• As wavelength increases, lower temperatures can be measured. For instance, at 0.65 microns, the lowest temperature that can be measured is 1,400°F (700°C). Compare that to the 8–14 micron range, where the lowest measurable temperature is –50°F (–50°C)
  • Wavelengths of 0.65 to 2.6 microns are used for metals, and can see through quartz windows. Meanwhile, they are available with fiber optic technology
  • Wavelengths of 3.4 and 7.9 microns are used to measure thin plastic films. At these wavelengths, films as thin as 0.001 are opaque and only the surface temperature is measured
  • The wavelength of 5 microns is used to measure glass windows and containers
  • The 7.9-micron wavelength is utilized for ceramics and very thin glass
  • The 8-14 micron wavelength is commonly used to measure low temperatures of textiles, paper and food. It is a very common wavelength for portable infrared thermometers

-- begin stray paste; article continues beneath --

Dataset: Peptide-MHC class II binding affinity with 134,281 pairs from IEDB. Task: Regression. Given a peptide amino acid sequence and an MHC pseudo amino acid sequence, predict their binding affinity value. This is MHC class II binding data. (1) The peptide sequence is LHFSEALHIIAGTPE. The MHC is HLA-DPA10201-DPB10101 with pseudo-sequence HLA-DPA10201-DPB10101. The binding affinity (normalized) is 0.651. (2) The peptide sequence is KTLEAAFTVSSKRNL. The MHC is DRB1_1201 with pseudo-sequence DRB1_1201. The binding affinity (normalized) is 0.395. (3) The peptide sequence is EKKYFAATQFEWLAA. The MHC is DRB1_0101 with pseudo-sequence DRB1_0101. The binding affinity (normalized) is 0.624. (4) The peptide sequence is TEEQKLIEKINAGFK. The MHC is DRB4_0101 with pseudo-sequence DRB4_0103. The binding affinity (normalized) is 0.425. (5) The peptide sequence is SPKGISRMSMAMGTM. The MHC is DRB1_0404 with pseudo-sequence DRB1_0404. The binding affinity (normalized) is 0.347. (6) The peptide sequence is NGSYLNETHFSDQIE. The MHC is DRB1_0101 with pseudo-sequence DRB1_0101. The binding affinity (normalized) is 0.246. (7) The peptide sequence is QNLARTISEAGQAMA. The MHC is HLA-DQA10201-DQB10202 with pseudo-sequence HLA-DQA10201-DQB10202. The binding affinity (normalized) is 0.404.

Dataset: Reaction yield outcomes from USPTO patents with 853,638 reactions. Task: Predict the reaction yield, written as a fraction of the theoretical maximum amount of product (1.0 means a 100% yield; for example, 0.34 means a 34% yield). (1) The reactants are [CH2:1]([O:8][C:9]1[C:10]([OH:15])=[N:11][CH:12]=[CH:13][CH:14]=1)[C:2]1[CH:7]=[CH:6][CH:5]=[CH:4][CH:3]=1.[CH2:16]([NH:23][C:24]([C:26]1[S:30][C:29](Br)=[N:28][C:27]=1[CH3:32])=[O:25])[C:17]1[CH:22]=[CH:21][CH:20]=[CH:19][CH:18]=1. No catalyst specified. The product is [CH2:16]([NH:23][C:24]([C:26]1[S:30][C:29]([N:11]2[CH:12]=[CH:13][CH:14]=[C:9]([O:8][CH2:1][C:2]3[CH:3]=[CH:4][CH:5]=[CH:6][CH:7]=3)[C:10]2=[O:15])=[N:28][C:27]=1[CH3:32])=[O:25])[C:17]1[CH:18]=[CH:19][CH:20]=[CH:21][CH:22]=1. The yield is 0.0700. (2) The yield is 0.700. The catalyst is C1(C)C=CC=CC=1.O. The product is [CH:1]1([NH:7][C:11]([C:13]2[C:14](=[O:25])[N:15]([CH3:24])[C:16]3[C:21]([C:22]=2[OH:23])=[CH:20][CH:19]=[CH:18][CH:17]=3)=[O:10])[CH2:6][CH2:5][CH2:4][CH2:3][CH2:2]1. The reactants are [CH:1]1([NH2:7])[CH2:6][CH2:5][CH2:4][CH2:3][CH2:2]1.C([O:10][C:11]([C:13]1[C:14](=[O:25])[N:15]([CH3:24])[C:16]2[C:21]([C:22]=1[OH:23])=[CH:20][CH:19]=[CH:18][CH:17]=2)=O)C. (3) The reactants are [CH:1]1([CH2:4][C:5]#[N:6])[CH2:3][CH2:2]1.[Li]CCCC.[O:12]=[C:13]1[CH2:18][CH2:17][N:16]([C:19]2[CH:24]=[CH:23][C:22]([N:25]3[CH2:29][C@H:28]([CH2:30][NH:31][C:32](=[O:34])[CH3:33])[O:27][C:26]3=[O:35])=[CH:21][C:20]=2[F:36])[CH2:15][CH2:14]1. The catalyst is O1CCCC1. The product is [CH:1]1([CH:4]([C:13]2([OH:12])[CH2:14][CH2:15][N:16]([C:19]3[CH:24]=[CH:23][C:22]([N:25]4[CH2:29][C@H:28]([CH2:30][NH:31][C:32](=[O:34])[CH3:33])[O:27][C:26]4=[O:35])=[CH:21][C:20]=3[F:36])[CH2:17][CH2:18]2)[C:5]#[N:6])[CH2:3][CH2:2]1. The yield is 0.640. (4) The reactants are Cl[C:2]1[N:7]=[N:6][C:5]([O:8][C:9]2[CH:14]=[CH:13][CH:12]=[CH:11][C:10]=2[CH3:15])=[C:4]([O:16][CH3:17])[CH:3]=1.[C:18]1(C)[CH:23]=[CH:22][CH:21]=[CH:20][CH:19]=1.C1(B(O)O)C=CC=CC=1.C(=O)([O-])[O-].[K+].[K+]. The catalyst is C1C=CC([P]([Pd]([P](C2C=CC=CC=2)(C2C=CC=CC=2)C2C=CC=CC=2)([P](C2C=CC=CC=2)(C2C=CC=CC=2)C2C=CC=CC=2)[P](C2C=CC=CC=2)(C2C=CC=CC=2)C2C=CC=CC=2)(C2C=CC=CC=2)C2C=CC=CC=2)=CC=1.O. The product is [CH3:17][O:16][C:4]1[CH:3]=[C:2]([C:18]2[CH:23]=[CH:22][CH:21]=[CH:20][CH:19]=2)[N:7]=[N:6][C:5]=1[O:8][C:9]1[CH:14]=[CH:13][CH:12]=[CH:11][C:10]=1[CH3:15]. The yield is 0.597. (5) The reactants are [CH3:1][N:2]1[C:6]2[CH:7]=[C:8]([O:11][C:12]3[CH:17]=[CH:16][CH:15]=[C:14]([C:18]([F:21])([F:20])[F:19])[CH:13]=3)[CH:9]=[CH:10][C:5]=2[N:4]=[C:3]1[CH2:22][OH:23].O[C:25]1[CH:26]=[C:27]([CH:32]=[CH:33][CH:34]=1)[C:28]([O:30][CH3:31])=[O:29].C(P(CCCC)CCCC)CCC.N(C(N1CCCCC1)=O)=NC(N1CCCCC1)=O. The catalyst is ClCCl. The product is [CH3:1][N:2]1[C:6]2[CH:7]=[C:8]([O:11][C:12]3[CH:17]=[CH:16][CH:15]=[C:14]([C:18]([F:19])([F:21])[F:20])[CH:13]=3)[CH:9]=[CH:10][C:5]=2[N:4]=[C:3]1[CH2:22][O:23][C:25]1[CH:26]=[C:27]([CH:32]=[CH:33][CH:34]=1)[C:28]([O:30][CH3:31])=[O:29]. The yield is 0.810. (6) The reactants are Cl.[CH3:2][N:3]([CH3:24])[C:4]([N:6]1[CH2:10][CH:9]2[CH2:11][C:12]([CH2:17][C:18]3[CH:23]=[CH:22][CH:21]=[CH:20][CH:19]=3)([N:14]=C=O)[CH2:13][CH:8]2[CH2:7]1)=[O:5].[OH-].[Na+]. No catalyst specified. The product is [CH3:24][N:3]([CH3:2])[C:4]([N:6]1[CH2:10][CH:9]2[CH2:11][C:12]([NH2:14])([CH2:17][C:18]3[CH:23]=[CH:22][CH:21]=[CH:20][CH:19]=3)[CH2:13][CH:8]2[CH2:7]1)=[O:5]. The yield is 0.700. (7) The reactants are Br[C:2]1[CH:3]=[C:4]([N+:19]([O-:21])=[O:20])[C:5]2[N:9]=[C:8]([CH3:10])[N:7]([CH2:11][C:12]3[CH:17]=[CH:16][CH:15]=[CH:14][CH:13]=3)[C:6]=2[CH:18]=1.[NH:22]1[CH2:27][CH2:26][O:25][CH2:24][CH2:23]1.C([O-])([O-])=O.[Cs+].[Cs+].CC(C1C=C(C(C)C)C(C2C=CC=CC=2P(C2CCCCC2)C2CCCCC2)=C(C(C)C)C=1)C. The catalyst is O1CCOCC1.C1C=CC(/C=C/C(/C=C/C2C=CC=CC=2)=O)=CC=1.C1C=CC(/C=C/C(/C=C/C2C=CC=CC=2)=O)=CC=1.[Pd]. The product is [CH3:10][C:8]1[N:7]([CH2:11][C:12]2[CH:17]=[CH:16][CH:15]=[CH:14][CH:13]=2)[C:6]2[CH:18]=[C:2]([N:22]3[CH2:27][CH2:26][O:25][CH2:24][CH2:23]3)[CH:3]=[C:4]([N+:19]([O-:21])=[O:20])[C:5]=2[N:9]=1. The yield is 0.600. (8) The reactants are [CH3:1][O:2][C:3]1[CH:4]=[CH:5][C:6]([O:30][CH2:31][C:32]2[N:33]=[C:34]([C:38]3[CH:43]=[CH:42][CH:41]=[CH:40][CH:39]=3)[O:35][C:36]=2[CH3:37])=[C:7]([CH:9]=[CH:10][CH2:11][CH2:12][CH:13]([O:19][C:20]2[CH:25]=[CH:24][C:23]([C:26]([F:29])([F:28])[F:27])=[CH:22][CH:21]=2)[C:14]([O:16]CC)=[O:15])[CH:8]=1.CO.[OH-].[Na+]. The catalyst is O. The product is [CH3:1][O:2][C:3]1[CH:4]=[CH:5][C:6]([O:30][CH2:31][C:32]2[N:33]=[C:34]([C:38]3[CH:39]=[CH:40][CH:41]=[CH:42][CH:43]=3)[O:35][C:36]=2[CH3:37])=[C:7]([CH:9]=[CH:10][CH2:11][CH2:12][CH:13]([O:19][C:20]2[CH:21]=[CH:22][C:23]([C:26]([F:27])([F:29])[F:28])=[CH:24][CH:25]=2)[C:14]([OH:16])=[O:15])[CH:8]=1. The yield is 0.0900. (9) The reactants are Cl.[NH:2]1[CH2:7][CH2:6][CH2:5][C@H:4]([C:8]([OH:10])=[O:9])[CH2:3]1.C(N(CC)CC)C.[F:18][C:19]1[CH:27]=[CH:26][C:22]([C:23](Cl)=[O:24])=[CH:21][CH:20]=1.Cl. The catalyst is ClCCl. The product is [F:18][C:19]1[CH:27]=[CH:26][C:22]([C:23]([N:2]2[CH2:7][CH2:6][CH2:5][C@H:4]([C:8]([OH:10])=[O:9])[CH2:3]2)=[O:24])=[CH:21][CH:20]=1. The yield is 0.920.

Generally, portable devices are designed to support wide bandwidth ranges (to ensure compatibility with a wide range of sensing situations) whereas sensors designed for fixed, inline use tend to support narrow bandwidth ranges (to ensure high accuracy at reading temperature of particular material). In the latter case, reading a narrow bandwidth helps eliminate readings of other materials or environmental factors (such as water or gas vapors or surface reflections) that may interfere with readings of a particular target material.

In most cases, the sensor provider will offer to test and determine the emissivity ratio of sample material that you send, and to guide you in determining the appropriate sensor bandwidth for your situation. Emissivity and wavelength charts for common materials can be found on the websites of most infrared sensor manufacturers or by using one of the major searching engines.

ir temperature measuement

Environmental challenges and necessary accessories

The environment within which the sensor will be used, particularly a fixed position unit, needs to be assessed. Beyond the sensing capabilities internal to the unit, external factors incorporated in the overall sensor design need to be taken into account: